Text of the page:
(1) Whenever a public entity engages in any work, or let a contract therefor, in which workers are employed for wages, this title shall be applicable thereto. The employer's payments into the accident fund shall be made from the treasury of the public entity. If the work is being done by contract, the payroll of the contractor and the subcontractor shall be the basis of computation and, in the case of contract work consuming less than one year in performance, the required payment into the accident fund shall be based upon the total payroll. The contractor and any subcontractor shall be subject to the provisions of this title, and the state for its general fund, the county, municipal corporation, or other taxing district shall be entitled to collect from the contractor the full amount payable to the accident fund and the contractor, in turn, shall be entitled to collect from the subcontractor his or her proportionate amount of the payment.
(2)(a) A public entity may seek partnerships with volunteer groups and businesses to engage in community improvement projects to benefit the public entity. In administering a project, the public entity must:
(i) Provide prospective donors and participants written notice of the risks and responsibilities to be assumed by the public entity and the donors or participants. A volunteer donating labor on the project must, before beginning work, document in writing that he or she has received the notice and that he or she is donating labor as a result of his or her own free choice; and
(ii) Pay premiums and assessments required under this title to secure medical aid benefits under chapter 51.36
RCW for volunteers donating labor on the project.
(b) A contractor or employer donating equipment or materials for use on a community improvement project shall not, for the purposes of this title, be considered the employer of an individual donating labor unless the contractor or employer pays the individual wages for working on the project or makes working on the project a condition of employment. This subsection applies regardless of whether:
(i) The contractor or employer informs the individual about the community improvement project or encourages the individual to donate labor on the project;
(ii) The individual uses equipment or materials on the project that are donated by the contractor or the individual's employer; or
(iii) The individual is granted maintenance or reimbursement for actual expenses necessarily incurred in performing labor for the project.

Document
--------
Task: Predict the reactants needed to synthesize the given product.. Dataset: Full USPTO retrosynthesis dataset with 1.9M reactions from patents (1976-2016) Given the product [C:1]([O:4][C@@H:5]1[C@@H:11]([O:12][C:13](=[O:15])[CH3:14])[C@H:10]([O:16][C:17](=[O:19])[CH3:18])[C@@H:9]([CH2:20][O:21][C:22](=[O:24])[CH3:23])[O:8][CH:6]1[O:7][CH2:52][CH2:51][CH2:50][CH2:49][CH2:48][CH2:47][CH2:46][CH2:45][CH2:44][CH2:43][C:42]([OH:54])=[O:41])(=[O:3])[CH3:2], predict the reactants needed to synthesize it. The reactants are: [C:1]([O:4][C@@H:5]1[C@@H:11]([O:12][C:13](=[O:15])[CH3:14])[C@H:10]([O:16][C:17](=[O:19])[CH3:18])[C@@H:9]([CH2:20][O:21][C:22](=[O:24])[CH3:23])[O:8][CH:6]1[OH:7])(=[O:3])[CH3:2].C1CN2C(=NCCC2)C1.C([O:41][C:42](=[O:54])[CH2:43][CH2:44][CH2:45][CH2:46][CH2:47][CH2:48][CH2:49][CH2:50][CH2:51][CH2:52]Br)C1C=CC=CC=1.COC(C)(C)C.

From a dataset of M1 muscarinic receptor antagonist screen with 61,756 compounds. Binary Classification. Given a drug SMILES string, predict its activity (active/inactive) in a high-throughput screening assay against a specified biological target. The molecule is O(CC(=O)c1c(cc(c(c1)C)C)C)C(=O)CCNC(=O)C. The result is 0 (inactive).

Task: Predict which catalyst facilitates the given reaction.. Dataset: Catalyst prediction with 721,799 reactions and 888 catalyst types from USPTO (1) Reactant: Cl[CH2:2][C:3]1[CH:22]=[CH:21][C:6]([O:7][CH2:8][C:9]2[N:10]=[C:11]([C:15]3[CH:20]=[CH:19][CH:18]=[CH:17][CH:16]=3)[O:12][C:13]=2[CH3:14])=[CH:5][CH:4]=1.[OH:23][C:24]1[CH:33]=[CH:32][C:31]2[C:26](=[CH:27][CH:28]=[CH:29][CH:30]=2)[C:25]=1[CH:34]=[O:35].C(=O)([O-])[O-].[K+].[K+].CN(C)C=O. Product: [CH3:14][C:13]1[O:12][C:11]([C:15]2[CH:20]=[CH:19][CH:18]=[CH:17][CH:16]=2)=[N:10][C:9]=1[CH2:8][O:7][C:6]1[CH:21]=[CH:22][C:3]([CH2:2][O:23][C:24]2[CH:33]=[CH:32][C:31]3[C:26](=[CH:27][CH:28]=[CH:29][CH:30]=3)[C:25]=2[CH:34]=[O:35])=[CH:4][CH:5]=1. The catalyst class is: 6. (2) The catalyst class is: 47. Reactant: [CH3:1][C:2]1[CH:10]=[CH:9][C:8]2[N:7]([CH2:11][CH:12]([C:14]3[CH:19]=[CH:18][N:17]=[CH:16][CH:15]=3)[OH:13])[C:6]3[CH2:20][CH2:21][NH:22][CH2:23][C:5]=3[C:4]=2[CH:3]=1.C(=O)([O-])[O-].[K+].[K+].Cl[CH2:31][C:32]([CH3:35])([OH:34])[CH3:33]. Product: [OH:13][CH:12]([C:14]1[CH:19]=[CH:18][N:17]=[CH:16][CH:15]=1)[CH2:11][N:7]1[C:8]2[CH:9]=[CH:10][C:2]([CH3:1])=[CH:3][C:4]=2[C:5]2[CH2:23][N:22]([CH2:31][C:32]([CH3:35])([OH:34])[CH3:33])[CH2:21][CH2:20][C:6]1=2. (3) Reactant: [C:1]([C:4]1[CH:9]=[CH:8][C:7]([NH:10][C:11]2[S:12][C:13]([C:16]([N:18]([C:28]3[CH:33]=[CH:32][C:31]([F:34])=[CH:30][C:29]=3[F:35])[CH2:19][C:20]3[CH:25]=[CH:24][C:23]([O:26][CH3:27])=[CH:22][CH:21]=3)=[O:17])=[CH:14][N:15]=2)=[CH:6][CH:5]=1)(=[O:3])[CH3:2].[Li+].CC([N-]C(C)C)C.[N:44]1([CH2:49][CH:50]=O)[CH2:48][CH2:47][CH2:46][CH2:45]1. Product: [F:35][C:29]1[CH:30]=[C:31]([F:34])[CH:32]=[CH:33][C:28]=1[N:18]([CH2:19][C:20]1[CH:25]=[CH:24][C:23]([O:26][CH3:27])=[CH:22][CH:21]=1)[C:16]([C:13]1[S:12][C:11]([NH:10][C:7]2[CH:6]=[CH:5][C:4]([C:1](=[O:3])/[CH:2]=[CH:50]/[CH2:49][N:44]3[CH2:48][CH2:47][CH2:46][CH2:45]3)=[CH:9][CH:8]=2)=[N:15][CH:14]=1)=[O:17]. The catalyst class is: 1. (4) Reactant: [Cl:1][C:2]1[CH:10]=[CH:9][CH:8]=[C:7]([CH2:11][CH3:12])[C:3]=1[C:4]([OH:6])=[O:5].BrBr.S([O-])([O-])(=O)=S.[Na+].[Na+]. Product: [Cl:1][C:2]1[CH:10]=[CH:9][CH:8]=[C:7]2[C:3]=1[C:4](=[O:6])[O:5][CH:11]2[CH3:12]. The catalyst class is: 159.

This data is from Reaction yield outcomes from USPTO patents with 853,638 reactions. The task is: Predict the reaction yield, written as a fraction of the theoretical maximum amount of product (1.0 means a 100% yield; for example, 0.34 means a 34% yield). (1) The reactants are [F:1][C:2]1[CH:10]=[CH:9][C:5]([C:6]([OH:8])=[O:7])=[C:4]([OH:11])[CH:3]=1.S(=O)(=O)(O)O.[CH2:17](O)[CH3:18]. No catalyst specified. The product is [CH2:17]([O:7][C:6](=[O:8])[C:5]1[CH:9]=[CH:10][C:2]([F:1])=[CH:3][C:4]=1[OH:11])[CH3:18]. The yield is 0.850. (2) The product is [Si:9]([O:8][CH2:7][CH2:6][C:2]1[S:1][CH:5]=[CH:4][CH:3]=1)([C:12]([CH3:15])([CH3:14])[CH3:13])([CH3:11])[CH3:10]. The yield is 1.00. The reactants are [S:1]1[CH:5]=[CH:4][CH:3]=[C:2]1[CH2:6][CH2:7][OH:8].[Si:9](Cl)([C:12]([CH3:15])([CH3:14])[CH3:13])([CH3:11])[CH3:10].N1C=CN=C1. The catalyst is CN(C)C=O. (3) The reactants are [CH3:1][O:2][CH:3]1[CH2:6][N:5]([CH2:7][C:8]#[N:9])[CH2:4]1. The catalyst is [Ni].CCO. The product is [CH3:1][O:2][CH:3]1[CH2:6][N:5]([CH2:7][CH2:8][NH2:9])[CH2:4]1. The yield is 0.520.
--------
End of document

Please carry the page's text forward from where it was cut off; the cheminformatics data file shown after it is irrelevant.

(3) Whenever and so long as, by state law, city charter, or municipal ordinance, provision is made for employees or peace officers injured in the course of employment, such employees shall not be entitled to the benefits of this title and shall not be included in the payroll of the municipality under this title: PROVIDED, That whenever any state law, city charter, or municipal ordinance only provides for payment to the employee of the difference between his or her actual wages and that received under this title such employees shall be entitled to the benefits of this title and may be included in the payroll of the municipality.
(4) The definitions in this subsection apply throughout this section, unless the context clearly requires otherwise.
(a) "Community improvement project" means a project sponsored by a public entity that uses donated labor, materials, or equipment and includes, but is not limited to, projects to repair, restore, or preserve historic property.
(b) "Historic property" means real property owned by a public entity including, but not limited to, barns, schools, military structures, and cemeteries.
(c) "Public entity" means the state, county, any municipal corporation, or other taxing district.
[2001 c 138 § 2; 1977 ex.s. c 350 § 18; 1972 ex.s. c 43 § 8; 1961 c 23 § 51.12.050. Prior: 1955 c 74 § 6; prior: (i) 1923 c 136 § 5, part; 1921 c 182 § 8, part; 1915 c 188 § 6, part; 1911 c 74 § 17, part; RRS § 7692, part. (ii) 1923 c 128 § 1, part; RRS § 7674a, part.]
Finding—Purpose—2001 c 138: "The legislature finds that government and business partnerships on projects for community improvement can assist communities to preserve historic property and create opportunities for volunteer service. The legislature also recognizes that uncertainty about risks and obligations may deter employers who would otherwise be willing to donate materials and equipment to a community project. The purpose of this act is to encourage participation by establishing clear criteria for determining industrial insurance obligations with respect to donated labor on certain community projects." [2001 c 138 § 1.]